Most full fat soybean processes use a short time, high temperature process such as extrusion and expansion or the use of grain roasting equipment. As a result, the process is more difficult to control precisely and as a result some products may be over or under "cooked" which will impact both the nutrient availability, and the levels of the anti-nutritional enzymes that naturally occur in soybeans. This is further complicated by the fact that the processes do not run continuously and are subject to varying conditions during each start up and shut down sequence. As a result, "full fat soya" products tend to be more variable in terms of protein availability and anti-nutritional enzyme activity. The oil content in full fat soya products will typically range from 18 to 20%.

To complicate the issue even further, there are mechanical methods to extract soybean oil (screw presses) that normally work at high temperature and pressure to achieve the highest oil extraction, but do tend to "overcook" the proteins to the point they are only really useful as bypass protein in ruminant diets. The residual oil in the mechanical extracted meal is generally around 8-10%.

Due to the wide variety of processing methods, quality control tests that correlate well for one process (urease activity, KOH solubility) will not necessarily apply to alternative processes.

Reply
Dave Albin, Ph.D. Dave Albin, Ph.D.
VP, Nutrition & Extrusion Technologies
July 30, 2019

Mark Heimann Solvent extraction does exhibit variation from location to location, as you indicate yourself, and to the point that differences can be picked up when samples are taken from different plants and animal experiments performed.
Mechanical methods are just like any other - as long as the process is understood and controlled, the variation between batches at an individual plant can be very minimal. It's true that if two mechanical plants run the same equipment differently that the results will differ, but as long as you have a process that is easily understood and controlled, high quality ingredients for all species (not just ruminants) will be produced.

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Anyanwu Dominic Ifeanyi Dan Anyanwu Dominic Ifeanyi Dan
Doctor of Veterinary Medicine. MSc. Animal Science. Master of Business Administration.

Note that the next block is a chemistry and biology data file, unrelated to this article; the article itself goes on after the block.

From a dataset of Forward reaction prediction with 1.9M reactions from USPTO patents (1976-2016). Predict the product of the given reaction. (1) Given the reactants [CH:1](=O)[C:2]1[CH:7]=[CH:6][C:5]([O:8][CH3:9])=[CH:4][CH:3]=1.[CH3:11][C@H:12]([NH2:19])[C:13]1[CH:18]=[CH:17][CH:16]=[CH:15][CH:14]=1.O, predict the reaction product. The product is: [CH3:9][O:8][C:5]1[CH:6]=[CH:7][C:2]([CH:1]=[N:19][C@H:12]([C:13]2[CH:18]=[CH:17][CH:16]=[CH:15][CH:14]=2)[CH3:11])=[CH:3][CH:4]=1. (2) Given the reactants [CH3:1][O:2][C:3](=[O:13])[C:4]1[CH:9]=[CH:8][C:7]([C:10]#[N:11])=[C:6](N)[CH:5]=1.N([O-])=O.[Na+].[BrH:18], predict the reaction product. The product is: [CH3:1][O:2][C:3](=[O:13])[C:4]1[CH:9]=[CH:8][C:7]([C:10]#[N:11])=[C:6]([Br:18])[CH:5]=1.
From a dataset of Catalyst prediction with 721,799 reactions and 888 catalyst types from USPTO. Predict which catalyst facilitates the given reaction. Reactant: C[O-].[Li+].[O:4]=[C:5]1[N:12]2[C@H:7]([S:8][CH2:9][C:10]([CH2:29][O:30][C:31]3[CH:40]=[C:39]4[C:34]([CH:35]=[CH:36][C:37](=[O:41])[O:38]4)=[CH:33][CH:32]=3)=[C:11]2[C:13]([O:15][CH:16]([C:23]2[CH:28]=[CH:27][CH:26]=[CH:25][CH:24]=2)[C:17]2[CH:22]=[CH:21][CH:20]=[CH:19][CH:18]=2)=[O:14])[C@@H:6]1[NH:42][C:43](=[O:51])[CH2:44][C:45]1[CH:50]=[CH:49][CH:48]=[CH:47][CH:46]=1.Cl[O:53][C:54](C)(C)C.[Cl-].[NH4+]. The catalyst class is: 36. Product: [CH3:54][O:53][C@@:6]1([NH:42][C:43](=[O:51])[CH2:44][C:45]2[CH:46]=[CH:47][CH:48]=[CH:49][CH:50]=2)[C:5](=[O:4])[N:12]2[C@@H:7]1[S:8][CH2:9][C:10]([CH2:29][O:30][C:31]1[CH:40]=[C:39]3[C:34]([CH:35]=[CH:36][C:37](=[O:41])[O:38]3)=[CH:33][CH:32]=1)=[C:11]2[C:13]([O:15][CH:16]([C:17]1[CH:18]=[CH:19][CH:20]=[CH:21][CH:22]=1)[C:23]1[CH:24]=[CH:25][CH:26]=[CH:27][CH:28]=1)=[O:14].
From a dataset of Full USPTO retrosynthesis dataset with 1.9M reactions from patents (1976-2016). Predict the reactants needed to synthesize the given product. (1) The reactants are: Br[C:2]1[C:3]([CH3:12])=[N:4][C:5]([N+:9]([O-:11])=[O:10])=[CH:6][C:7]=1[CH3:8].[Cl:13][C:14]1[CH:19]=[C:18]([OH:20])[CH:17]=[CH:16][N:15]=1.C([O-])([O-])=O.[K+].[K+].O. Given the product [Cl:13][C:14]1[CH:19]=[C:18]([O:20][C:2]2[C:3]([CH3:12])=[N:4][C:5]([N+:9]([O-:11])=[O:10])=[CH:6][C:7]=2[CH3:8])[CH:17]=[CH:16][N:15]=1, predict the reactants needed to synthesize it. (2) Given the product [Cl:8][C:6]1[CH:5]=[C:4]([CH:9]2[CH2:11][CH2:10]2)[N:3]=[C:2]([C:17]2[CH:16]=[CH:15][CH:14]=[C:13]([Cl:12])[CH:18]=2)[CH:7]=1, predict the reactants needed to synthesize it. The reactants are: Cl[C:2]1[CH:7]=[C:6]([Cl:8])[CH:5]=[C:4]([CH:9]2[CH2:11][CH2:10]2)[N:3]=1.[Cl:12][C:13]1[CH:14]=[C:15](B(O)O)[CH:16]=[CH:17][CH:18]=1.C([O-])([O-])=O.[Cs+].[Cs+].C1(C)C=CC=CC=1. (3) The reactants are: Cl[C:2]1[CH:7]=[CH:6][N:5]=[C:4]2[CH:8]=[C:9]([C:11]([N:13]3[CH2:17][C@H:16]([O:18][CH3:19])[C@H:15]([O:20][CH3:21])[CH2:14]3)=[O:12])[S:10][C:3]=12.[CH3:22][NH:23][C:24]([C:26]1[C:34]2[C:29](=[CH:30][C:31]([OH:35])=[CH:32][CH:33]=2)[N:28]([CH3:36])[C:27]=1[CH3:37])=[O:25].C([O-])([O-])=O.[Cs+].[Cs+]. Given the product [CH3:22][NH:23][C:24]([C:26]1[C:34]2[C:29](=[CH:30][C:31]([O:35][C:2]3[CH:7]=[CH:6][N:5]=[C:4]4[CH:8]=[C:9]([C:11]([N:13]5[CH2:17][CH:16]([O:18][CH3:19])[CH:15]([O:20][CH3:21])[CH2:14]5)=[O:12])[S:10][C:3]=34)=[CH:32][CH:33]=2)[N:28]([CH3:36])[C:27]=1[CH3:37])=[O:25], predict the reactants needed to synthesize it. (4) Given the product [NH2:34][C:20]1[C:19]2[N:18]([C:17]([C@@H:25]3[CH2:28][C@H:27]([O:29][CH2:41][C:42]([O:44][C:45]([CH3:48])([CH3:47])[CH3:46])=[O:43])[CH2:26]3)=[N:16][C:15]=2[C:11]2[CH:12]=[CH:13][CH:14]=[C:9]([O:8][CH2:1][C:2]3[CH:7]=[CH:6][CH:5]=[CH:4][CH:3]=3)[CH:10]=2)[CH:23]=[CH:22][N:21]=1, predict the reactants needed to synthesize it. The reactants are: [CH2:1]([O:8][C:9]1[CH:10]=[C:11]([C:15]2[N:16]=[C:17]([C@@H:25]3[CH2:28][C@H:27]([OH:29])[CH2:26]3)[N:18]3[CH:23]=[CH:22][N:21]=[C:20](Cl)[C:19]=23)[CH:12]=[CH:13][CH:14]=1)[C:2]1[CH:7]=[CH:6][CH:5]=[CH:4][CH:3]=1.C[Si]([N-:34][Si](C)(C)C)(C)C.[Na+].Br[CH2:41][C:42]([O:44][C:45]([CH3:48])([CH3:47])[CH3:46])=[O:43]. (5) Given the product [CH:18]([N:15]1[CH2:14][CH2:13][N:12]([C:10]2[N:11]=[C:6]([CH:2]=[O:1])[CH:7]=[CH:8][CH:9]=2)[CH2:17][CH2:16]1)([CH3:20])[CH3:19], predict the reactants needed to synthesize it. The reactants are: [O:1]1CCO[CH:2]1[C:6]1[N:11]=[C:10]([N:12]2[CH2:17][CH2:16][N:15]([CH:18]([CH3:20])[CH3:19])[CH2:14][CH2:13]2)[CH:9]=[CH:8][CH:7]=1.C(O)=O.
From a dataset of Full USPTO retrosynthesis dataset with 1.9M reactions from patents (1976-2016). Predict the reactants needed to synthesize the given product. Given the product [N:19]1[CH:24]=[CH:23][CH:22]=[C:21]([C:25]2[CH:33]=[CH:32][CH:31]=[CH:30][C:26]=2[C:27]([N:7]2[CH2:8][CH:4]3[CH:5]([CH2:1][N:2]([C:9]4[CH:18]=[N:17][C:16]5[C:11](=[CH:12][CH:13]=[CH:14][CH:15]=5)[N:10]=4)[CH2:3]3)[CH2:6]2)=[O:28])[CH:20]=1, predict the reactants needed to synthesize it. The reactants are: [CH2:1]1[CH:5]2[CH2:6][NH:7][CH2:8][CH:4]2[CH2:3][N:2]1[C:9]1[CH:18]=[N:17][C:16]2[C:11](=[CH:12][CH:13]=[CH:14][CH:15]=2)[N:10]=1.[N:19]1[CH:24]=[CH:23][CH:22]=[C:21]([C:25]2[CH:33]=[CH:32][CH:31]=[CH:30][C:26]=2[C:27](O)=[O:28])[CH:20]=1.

August 9, 2019

We have to accept within a narrow view that Soybean meal refers to solvent extracted meal, and full fat soya for extruded expanded soya bean with the entire oil intact.
I have come to realise that in the industry we cannot but recognise 3 types of Soymeal that are produced commonly. The first is solvent extracted meal. The second is full fat soymeal. The third is crushed soycake usually produced by mechanical press. In the mash form, the term meal applies.
When properly processed for monogastric nutrition, they present different nutrient analyses. The oil levels are prominent. While soymeal can showcase 0.5 to 1.5% oil, soycake has 6 to 8%, and full fat 18 to 20%. Variations can occur as a result of levels of machinery efficiency.
It is necessary to accord recognition to these 3 products. We must carry the soycake along, while educating livestock and oilseed industry players on the differences between the products.
Dr. Anyanwu D.I.D. is a Veterinary practitioner, Animal Nutritionist, and Soya bean Processor.

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August 10, 2019

Thanks for your information. I would like to see what is the kinds of soy that give a good durability in formulating turkey fattening.

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Anyanwu Dominic Ifeanyi Dan Anyanwu Dominic Ifeanyi Dan
Doctor of Veterinary Medicine. MSc. Animal Science. Master of Business Administration.
August 11, 2019

Bouassida hichem, Soy, whether solvent defatted, mechanical press defatted, or full fat can be used extensively in turkey feeds depending on the array of other ingredients at your disposal.
Because turkey feed needs both High Protein and High Energy, it has become conventional to draw cheap energy from Fuufat soy. Hence there is high inclusion of both full fat and solvent defatted soy. Yet only soycake from press can surface.
Durability of feeds above 21 days of manufacture cannot be assured unless stabilized with antioxidants. You are, however, encouraged to use only fresh feeds to maximize nutrients availability.
Stringent storage condition in cool dry conditions may be required to keep your feeds safe and wholly nutritional.